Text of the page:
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Ballard Sailor

July Cruise Day 22

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July PNW Cruise Day 22
Oak Harbor to Anacortes



Friday dawned Sunny, no fog and light winds for our trip back up the inside of Whidbey Island. But this time we are going through the Slough, the inside passage through Laconner coming out just east of Anacortes. The predicted -1.4ft tide today kept us from taking the more direct route out Deception pass so opted to arrive at the entrance of the slough just after slack water and head through. As we started to turn the corner out of the channel into the dredged slough the depth got shallower, as you’d expect due to the dredging only digging in for a depth of approximately 7ft at 0 tide. So a -1.4 tide I was expecting 5.5 feet minimum at 9am, we arrived at 10:30 figuring there would be something like 6.5 feet over the muddy bottom, just enough water for the ‘Vanadis’ to make it through. No luck, as we turned the corner the depth continued to get shallower, 6ft, 5.8ft, 5.2ft, bow going down, 4.6ft, leaning sideways....guess it hasn’t been dredged in awhile...And then I looked up and saw two sailboats stuck in the middle of the entrance just ahead. I figure they must have gotten there before slack water and have been stuck for a bit, there wasn’t even close to enough water to make it as far as they had.



Fortunately for us the current was pushing strong out of the slough and I was able to let the bow fall around and the current drug us back out to deeper water so we didn’t have to wait out the tide, what turned out to be 2.5 hours, while getting bounced around by power boat waves aground in the mud. Why is it that Power boats never slow down and reduce their wake when passing a sailboat aground. I felt so sorry for the two boats aground in the middle of the slough. Power boats would go by them at 7 knots in 3ft of water, digging their transoms in and creating a huge wake bouncing the grounded boats on their keels. Different mindset on some power boats...



Once out in the deeper water I found a spot on the beach I thought would be high enough for us to get through once the water level reached it and we waited and watched. By 12:30pm the water had reached my spot so it was time to try. Wouldn’t you know the minute I turned in the large sailboat aground turned their bow towards us, free of the mud they slowly motored out. Just enough water to get through the entrance, 6.5ft, we entered the deeper channel and started motoring to the 90* corner just ahead. I looked atJennifer and said “this is where we alway’s fear a log boom coming around the corner at taking up a good part of the channel, he he.”



‘Pull & Be Damned’. Perfect name for the side tug helping guide the log boom around the corner and forcing us into shallow water again making me worry we’d be aground any moment. But fortunately the water never got below 8ft, even with boats passing the log boom on the opposite side. Good stuff, what’s next?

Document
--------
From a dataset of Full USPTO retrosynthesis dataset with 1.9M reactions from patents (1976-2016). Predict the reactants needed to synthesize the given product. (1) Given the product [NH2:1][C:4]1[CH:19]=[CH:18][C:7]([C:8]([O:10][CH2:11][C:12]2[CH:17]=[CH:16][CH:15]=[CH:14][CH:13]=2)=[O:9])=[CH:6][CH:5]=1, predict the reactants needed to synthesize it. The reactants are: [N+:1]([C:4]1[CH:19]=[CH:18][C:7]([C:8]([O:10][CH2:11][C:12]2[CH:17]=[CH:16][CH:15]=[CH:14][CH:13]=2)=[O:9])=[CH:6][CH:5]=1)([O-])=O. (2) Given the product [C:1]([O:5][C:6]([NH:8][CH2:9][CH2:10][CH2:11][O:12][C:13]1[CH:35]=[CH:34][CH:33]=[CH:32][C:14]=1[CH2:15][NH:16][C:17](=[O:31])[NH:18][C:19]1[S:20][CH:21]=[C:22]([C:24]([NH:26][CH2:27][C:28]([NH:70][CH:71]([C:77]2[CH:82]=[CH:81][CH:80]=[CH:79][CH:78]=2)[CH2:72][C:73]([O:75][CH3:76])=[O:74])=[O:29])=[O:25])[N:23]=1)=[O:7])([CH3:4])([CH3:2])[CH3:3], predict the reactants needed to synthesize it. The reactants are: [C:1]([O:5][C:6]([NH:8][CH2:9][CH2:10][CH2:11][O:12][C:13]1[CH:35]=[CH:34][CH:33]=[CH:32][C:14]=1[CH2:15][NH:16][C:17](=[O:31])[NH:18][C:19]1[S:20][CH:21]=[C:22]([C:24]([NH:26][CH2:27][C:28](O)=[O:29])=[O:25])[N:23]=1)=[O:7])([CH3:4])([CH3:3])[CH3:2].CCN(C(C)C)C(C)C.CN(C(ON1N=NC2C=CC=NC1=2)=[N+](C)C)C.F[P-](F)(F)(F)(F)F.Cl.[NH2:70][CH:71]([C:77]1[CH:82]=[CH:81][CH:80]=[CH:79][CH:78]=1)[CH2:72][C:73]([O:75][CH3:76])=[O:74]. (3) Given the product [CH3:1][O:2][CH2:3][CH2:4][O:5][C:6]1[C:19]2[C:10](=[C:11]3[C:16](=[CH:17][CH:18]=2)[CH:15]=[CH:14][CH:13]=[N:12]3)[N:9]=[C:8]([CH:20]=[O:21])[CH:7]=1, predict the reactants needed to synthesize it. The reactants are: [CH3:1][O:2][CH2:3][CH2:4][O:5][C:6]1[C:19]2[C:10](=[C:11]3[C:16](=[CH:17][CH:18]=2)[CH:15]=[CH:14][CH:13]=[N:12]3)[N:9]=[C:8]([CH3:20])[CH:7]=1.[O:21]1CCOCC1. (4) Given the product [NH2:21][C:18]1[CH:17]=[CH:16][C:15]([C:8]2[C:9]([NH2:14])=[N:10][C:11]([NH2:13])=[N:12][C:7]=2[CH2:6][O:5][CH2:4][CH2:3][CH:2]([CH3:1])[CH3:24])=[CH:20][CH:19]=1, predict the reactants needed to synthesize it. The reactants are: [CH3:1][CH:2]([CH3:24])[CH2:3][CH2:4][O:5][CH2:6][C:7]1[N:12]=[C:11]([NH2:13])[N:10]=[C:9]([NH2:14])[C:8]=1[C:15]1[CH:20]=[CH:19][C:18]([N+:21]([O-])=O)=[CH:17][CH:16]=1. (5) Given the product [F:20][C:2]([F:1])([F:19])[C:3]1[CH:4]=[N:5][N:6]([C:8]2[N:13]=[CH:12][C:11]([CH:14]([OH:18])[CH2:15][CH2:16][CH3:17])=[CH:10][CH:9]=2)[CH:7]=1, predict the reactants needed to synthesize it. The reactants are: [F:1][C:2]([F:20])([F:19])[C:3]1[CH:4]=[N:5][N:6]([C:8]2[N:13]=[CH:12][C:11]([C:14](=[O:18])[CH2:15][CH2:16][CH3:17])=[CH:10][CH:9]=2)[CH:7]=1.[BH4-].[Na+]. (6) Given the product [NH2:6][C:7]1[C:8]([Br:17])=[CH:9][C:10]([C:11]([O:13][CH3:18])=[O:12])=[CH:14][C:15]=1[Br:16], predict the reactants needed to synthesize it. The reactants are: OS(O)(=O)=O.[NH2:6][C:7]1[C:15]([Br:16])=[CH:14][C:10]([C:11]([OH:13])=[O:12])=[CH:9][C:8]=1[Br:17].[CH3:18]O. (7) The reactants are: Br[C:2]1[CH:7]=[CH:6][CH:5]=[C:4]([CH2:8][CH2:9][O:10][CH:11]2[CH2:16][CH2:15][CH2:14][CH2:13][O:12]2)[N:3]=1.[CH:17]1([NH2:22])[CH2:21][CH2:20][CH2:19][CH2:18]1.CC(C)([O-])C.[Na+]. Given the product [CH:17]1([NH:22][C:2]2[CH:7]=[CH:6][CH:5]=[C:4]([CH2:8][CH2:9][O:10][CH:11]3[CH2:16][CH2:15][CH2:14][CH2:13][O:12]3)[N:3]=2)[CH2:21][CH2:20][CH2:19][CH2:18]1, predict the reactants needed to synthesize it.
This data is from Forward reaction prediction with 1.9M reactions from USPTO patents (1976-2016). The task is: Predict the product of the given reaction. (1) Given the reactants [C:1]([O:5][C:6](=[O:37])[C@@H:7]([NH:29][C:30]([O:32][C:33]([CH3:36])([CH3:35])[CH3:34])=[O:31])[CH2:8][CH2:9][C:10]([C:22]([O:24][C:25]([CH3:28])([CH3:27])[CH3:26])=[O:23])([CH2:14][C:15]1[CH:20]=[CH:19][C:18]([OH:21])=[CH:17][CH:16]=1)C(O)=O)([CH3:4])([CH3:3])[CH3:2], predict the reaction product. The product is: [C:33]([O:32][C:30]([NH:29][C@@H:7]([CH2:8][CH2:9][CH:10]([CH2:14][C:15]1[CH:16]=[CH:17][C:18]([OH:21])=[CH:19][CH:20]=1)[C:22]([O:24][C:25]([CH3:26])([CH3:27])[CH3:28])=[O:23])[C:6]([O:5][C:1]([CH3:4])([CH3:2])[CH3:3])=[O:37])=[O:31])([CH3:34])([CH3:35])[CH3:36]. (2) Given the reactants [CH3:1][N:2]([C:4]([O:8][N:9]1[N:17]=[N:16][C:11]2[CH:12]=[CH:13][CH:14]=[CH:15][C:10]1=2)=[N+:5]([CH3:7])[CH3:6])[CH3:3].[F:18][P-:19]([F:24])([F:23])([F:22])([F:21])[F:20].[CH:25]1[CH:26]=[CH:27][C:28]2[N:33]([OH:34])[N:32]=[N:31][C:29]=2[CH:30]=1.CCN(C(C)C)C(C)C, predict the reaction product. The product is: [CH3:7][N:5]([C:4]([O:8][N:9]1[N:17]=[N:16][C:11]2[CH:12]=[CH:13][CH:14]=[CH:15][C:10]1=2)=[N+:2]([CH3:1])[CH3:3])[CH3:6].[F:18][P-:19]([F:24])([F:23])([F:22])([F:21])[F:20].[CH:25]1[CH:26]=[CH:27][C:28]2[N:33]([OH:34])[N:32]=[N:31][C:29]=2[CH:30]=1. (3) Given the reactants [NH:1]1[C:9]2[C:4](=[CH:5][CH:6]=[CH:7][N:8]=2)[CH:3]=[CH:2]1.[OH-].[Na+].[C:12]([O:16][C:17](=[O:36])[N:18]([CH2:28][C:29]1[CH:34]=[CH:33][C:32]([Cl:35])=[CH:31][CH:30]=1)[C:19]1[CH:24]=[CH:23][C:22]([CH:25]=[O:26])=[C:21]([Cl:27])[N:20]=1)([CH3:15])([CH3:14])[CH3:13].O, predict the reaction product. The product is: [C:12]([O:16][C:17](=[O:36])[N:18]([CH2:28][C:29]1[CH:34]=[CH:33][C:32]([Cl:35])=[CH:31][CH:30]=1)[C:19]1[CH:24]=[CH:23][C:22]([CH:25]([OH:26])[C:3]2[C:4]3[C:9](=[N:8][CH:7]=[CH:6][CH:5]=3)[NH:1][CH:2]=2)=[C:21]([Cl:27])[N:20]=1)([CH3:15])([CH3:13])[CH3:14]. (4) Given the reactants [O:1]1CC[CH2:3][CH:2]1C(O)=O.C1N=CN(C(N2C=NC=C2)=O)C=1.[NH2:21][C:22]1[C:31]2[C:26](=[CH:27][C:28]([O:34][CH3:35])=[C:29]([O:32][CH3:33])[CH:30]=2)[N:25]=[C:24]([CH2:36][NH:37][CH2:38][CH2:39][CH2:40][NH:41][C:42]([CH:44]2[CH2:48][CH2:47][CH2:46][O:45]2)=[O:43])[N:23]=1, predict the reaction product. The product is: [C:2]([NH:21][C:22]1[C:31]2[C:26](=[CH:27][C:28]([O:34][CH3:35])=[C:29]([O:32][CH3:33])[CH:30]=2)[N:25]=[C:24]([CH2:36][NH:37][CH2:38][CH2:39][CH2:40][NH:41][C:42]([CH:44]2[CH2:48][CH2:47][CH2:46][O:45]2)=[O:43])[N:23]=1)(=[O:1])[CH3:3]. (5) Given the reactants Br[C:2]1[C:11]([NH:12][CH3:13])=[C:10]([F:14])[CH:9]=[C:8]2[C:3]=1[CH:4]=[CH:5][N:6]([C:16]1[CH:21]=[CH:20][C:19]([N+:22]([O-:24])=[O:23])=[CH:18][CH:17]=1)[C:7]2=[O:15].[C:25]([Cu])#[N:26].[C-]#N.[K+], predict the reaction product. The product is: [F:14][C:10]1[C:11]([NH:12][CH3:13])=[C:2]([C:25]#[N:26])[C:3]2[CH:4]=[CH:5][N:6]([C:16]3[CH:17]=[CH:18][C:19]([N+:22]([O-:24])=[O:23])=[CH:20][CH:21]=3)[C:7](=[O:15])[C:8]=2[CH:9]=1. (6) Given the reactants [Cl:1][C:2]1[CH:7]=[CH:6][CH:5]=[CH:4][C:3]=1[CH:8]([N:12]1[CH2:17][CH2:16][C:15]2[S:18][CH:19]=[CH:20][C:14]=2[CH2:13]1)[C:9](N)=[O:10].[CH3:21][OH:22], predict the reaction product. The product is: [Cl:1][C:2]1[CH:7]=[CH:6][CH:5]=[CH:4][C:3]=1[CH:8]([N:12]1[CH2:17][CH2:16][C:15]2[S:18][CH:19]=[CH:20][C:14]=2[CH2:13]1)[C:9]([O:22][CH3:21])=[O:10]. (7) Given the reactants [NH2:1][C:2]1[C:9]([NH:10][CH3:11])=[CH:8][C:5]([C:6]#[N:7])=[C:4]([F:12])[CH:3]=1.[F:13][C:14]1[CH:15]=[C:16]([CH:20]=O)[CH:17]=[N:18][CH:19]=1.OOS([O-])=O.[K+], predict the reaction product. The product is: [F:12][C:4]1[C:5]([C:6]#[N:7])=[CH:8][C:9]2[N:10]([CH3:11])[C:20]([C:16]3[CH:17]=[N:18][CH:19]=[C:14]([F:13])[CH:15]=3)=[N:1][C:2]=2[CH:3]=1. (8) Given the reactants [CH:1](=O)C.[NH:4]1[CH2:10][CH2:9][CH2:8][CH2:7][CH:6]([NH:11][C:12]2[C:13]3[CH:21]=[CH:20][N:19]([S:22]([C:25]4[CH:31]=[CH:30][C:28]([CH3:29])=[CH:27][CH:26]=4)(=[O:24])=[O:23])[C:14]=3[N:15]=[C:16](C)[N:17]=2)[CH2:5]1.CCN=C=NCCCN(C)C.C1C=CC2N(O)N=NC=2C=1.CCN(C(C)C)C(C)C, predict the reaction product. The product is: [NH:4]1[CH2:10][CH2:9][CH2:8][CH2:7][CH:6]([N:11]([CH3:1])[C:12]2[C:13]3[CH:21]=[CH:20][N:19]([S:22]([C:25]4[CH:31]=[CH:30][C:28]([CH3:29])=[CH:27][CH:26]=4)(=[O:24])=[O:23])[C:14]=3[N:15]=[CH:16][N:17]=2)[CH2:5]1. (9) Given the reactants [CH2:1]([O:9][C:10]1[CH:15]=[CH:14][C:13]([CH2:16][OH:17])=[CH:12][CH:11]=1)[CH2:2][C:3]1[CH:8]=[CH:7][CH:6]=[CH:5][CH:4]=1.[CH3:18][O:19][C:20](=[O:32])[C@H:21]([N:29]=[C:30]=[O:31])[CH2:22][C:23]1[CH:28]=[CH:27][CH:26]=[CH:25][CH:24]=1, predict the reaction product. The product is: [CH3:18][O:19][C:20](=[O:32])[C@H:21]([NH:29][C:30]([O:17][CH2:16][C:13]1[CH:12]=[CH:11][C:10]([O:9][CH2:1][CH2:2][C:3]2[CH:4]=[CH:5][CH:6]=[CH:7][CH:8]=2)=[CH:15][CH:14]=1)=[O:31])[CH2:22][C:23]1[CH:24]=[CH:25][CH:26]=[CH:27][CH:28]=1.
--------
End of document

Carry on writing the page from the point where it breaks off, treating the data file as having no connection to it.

This house on the rock bluff above the corner has always impressed me, they must have a great view and always have some boat traffic below them to watch. From now on the slough is deep, (relatively deep 16ft) and has a good width, but the current alway’s flows south, against us, at about 1.25 knots - some oddity about the man made channel.



A short motor through some “S” bends while enjoying the front yards of the houses along the slough you come to the city of LaConner with it’s old buildings, Maritime history and, once again, Mt. Baker showing up in the background of this picturesque little town. No time for us to stop this time as we’re now 2.5 hours behind schedule for our planned arrival in Anacortes. Our destination for tonight was chosen because of a band we like playing the Cap Sante Marina that evening, Deadwood Revival. We had seen them at Fort Flagler earlier in the our trip and had promised them a sail on the bay before the show. We didn’t make it into the marina early enough to do any of the provisioning we had planned but we made it in time to see the band waving at us from the beach, greeting the late arriving sailors in grand fashion, it’s hard to keep a tight schedule out on the water...



With their dog ‘Cosmo’ in tow, we headed back out on the bay for an afternoon sail. The winds where perfect at about 8 knots for the daysail and hopefully we gave our friends a new and fun experience and made up for them getting up early and making it to Anacortes for our late arrival. As we chatted about our lives and history out the water, Jason and Jennifer came to realize they both where at the same music show in Philly back in the late 80’s, small world, it really is. If you just take a moment to talk with people, listen and explore with the conversation it’s amazing how many parallels or crossing of paths you can find.



We ended the evening with dinner at the Anacortes Yacht Club with our friends, the Schwenks, and then wandered over to the band playing on the grass next to our dock. With the sun setting in the West, Deadwood jammed away to a large crowed that all seemed to enjoy the great show. Worth all the effort to get there, thanks Deadwood and AYC!

Updated 12-23-2011 at 09:36 AM by Ballard Sailor

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Tales From the PNW , Pacific Northwest Cruise 2010

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